The latest novel by Dale Neal explores the stories of a people and a place supposedly cursed to never change.
When local historian Birdie Barker Price finds a stolen ballot box from an old election on her front porch, she opens a Pandora’s Box spilling secrets to Coweetsee County’s troubled history of vote-buying, child brides, drownings, church arson, wrongful arrests and guilty passions. “Living back of beyond, we don’t consider ourselves a backwards people, but as keepers of a lost kingdom.” Murder ballads, long sung by local women, document the heartbreak that runs through the generations, of women wronged by vengeful men. The intertwined stories of Birdie and other natives and newcomers to Coweetsee depict a rural community wrestling with a vanishing culture and an uncertain future. A tale set in Appalachia holds resonance for myriad places in contemporary America. Regal House Publishing, an up-and-coming independent press focused on the best in literary fiction, will release Kings of Coweetsee in summer of 2024.
Praise from early readers
InKings of Coweetsee, Dale Neal artfully loops his mountain tale in and out of the lives of innocents and villains, the lovelorn and the depraved, money-hungry newcomers and old-timers alike, in a present-day county ruled by men who buy votes and conspire in ruination for their own gain. Oh the crushing weight of sin and shadow in such a kingdom, and oh, the possibility that a ruined girl could rise again sweet as a mountain flower in an old mountain song. As in Carson McCullers’ Ballad of the Sad Café, the genius of this novel is that it sings like a ballad: dire, sweet, and fierce, each character’s fate twisted and true.
– Marjorie Hudson, author of Indigo Field, Accidental Birds of the Carolinas, and Searching for Virginia Dare
"Dale Neal's Kings of Coweetsee has at its center a reconstruction of a community's history, and it's no ordinary history, containing, amongother crimes, fixed elections and various forms of mayhem. This novel has a wonderful cast of colorful characters, good- and evil-doers, who show us the underside of local and national American life. Their voices will stay with you long after you close the book." - Charles Baxter, author of The Sun Collective and Wonderlands
“We don’t consider ourselves a backwards people,” Dale Neal writes, “but as the keepers of a lost kingdom.” Neal’s ear for the Southern idioms and storytelling vernacular is uncanny and immersive. He also understands and vividly illustrates the underbelly of the still entrenched patriarchal political and social systems that corruptly govern the lives of the Coweetsee citizens. Enter this world and you will find familiar characters, but Neal’s empathetic rendering of the travails of Birdie, Roy Boy, Maurice Posey, Aunt Zip, and Charlie Clyde, among many others, make this his best and most potent book. His respect for the trenchant backwoods wisdom of his characters is always present, as is the dirt-poor heartbreak of unrequited love and the high plaintive lonesome hiccups of the traditional ballads that stab into the listener’s broken places and settle there. Kings of Coweetsee will shift the ground beneath your feet.”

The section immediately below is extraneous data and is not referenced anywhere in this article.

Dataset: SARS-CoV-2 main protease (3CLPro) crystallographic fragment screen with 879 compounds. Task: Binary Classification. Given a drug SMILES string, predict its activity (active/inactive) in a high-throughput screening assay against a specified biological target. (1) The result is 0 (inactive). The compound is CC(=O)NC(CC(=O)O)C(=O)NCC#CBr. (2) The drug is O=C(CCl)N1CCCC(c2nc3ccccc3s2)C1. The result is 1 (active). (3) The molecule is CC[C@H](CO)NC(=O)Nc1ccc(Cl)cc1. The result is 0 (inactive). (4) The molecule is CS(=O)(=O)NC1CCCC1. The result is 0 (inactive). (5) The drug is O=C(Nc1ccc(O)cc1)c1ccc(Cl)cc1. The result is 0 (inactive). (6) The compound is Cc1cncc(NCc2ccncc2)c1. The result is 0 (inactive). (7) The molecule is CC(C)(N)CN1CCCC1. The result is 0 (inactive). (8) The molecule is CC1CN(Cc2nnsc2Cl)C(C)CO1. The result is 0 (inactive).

Keith Flynn, editor of Asheville Poetry Review, co-author of Prosperity Gospel: Portraits of the Great Recession
Kings of Coweetsee is a tale of power and intrigue with an ache at its heart as old as love itself. Dale Neal writes with the penetrating vision of an archaeologist unearthing the dark ironies of a thorny past. He’s a born story-teller — his prose is graceful and his eye is keen.
Kathryn Schwille, author of What Luck, This Life
"Dale Neal, with a reporter’s keen eye for detail, has brought to life a fictional mountain township, that, on further reflection, might not be totally fictional. Certainly the details ring true. This book is both an evocation of a disappearing culture and a picture of electioneering chillingly relevant to our times. A good read!"
Wayne Caldwell, author of Cataloochee, Requiem by Fire, and Woodsmoke